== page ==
Isomalt

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Definition

noun


i·so·malt, [ˈaɪ sə mɔlt]


A sugar alcohol made up of two polyols: glucose-mannitol and glucose-sorbitol, and used chiefly as a sugar substitute


Details

Overview

Isomalt is one of the sugar alcohols. Sugar alcohols belong to a class of polyols characterized by being white, water-soluble, organic compounds with a general chemical formula of (CHOH)nH2. Sugar alcohols may be produced by the hydrogenation of sugars.


History

Isomalt was first developed in 1957 by a team of scientists from the German company and the largest sugar producer in Europe, Südzucker AG. Isomalt is marketed as Palatinose and Palatinit. The names were derived from a region in Germany (i.e. Palatinate) where isomalt was developed.[1] Isomalt has been approved for use as a sugar substitute in foods and drinks in the United States since 1990. Other countries that use isomalt in the food industry are Mexico, Canada, New Zealand, Australia, China, Japan, India, and many others.


Properties

Isomalt is a polyol with a chemical formula of C12H24O11. Its name does not end in –itol, which is used as a suffix to refer to a polyol. Perhaps, it is because it is a polyol derivative of two polyols: mannitol and sorbitol. Mannitol and sorbitol are isomers of each other and they can be differed by the orientation of the hydroxyl group on C-2. Both of them have a sweetish taste and as such are used as sweeteners in place of sucrose (common table sugar). While sorbitol is hygroscopic, mannitol is much less hygroscopic. Nevertheless, both of them have laxative effects when consumed in large quantities. Isomalt is low hygroscopic white crystalline compound. It is less sweet than sucrose; its sweetness relative to sucrose is 55%. Isomaltose has a glycemic index (GI) of 9 whereas sucrose has a GI of 65.


Biological activities

Synthesis

No natural form of isomalt has been reported. It is produced semi-artificially by a two-step process. The first step is the transglycosylation of sucrose into isomaltulose via a microbial enzyme to catalyze the process. The last step is the hydgrogenation of isomaltulose. Isomaltulose is a disaccharide derived from sucrose. Like sucrose, isomaltulose is composed of glucose and fructose linked together by α-1→6 glycosidic bond. To produce isomalt, hydrogen atoms are added to the oxygen atom in the fructose component. Consequently, half of the fructose would be converted into mannitol and the other half is converted into sorbitol.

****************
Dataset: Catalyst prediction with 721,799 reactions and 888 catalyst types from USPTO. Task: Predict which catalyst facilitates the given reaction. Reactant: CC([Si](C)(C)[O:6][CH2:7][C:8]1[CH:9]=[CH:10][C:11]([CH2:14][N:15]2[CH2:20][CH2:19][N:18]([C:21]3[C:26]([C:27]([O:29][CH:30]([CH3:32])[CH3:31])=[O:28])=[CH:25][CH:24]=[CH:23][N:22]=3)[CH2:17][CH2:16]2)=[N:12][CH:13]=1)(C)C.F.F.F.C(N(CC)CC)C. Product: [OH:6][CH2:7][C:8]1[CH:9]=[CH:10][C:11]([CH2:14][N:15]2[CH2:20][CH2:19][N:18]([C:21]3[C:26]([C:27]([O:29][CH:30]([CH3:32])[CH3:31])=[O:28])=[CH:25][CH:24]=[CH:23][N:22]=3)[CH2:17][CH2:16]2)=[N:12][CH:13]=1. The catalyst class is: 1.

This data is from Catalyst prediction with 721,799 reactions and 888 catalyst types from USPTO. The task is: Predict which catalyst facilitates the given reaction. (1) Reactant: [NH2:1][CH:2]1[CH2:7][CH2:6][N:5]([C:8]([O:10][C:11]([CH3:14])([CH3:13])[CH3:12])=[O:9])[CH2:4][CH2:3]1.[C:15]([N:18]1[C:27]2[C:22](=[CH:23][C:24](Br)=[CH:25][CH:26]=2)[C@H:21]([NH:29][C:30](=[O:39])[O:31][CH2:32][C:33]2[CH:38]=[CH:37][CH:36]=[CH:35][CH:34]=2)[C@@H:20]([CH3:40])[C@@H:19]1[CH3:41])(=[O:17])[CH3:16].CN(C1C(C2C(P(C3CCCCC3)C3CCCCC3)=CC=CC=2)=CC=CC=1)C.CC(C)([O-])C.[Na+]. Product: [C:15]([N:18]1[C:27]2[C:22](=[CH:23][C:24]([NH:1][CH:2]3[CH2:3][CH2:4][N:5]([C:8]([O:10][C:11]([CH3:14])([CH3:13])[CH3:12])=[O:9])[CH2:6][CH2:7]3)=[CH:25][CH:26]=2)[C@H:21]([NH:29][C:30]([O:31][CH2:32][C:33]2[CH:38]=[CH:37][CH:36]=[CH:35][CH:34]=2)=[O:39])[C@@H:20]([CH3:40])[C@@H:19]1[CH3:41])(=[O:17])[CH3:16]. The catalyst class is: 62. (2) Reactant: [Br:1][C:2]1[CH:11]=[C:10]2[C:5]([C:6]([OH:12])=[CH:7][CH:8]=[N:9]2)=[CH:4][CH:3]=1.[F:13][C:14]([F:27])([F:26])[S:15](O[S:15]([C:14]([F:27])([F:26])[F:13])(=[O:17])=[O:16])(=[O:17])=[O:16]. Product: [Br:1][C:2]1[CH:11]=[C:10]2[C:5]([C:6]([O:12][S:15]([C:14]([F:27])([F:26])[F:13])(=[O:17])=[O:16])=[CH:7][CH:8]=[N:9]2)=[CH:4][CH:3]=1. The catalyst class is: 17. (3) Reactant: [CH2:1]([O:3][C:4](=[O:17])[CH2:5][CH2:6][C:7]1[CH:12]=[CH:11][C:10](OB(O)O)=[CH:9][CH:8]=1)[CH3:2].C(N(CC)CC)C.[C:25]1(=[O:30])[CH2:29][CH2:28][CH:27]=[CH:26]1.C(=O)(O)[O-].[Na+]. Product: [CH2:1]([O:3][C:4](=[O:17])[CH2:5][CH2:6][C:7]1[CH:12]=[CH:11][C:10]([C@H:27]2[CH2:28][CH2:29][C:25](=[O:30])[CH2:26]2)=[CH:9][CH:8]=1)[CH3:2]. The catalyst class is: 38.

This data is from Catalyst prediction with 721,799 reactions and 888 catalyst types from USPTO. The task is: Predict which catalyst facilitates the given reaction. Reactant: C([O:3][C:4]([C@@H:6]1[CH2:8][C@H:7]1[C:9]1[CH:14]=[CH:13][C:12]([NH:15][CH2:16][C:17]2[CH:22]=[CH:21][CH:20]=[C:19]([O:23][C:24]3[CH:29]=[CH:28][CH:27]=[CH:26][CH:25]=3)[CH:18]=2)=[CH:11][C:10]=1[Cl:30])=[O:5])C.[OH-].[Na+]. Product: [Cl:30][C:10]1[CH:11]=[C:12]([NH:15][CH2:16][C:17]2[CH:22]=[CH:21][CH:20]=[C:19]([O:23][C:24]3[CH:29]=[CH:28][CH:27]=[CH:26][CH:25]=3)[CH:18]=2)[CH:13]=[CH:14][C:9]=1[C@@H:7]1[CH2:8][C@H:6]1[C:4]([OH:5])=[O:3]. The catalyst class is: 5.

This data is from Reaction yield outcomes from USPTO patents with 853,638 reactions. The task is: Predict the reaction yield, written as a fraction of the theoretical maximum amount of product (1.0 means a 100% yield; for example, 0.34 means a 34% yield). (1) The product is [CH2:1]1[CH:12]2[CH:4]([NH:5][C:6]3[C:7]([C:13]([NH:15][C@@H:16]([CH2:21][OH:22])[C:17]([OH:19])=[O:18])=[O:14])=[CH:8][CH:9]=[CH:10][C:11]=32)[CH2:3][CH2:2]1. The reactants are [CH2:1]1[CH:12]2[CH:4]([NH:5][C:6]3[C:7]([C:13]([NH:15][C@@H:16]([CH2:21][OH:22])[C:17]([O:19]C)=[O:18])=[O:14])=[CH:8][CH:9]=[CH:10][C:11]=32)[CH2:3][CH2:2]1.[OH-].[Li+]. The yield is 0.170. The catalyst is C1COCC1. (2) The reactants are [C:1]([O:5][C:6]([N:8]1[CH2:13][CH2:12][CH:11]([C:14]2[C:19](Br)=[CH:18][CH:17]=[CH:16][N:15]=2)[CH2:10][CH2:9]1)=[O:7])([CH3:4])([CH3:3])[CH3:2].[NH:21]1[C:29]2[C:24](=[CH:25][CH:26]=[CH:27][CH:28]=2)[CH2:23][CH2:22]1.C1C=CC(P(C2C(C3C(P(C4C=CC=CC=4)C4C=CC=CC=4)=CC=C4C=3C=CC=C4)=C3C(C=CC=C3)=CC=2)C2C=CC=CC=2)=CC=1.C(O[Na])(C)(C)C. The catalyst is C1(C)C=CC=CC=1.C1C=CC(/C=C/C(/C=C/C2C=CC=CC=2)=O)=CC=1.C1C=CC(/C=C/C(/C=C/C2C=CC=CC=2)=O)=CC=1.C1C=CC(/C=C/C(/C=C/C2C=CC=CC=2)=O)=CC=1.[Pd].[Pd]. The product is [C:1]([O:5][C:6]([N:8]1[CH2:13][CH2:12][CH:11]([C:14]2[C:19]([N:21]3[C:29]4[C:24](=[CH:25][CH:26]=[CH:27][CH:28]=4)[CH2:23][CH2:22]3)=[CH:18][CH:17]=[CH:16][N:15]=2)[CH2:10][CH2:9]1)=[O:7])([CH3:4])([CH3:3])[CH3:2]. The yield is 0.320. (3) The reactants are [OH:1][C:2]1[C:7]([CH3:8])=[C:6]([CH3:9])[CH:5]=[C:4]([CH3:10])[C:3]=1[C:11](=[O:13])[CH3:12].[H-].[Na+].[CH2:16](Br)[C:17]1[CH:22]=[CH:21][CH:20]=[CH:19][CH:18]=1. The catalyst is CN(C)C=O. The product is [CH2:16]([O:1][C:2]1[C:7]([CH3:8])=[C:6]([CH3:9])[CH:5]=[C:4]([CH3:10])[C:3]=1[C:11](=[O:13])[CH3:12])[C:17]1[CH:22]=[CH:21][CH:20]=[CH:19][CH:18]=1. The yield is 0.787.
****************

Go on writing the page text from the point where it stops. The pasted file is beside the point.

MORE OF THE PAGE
Absorption

Similar to other sugar alcohols, isomalt is used as a low-calorie sweetening agent in foods and special dietary products. It is present in certain food products, such as candies, chewing gums, chocolates, ice creams, baked goods, fruit spreads, infant formulas, etc. It is also present in cough syrups, mineral supplements, lozenges, and pan-coated tablets.[2] In humans, the digestion and absorption of isomalt in the intestine occurs at a relatively slower rate. Accordingly, isomalt is not fully digested into glucose, sorbitol, and mannitol. Only a few is absorbed in the small intestine. Those that are not absorbed will reach the colon where they will be fermented by the colonic bacteria and converted into gases and short chain fatty acids in which some would be used as food by the gut flora whereas others would be absorbed by the colon. [2]


Health risks

When ingested in amounts greater than the recommended 50 mg/kg body weight, it may cause abdominal pain, excessive gas (flatulence), loose stools or diarrhea.[2]


Biological importance

Isomalt has been produced for use in the food industry as sweetener, anti-caking agent, thickener, or emulsifier in foods such as ice cream, confections, chewing gum, candies, butter, pre-cooked pasta, and infant formula. [2] Isomalt, just as most polyol sugar substitutes, provides benefits by not causing spikes in blood sugar and not promoting tooth decay. It is not usually fermented or metabolized by oral bacteria, and therefore it is not converted into acids or other byproducts that contribute to tooth decay. It has a very low glycemic index (GI), which is 9, as opposed to sucrose that has GI of 65. Glucose has GI of 100 and fructose has 25. A high GI means that it can raise blood glucose levels. A consistently high blood glucose level is implicated in diabetes mellitus and obesity. As for the dietary energy, isomalt provides 2 kilocalories per gram, which is also less than that of sucrose (about 4 kilocalories per gram). Similar to other sugar alcohols, isomalt also has laxative effects, particularly when consumed in excess.


Supplementary

IUPAC

  • (2R,3R,4R,5R)-6-[[(2S,3R,4S,5S,6R)- 3,4,5-Trihydroxy-6-(hydroxymethyl)-2-tetrahydropyranyl]oxy]hexane-1,2,3,4,5-pentol

Chemical formula

  • C12H24O11

Synonym(s)

  • 1-O-alpha-D-Glucopyranosyl-D-mannitol


Further reading

See also


Reference

  1. Goldstein, D. (2015). The Oxford companion to sugar and sweets. Oxford New York: Oxford University Press. p.362
  2. A Sweetener Isomalt: Cooking Facts, Side Effects. (2016, May 2). Retrieved from [Link]




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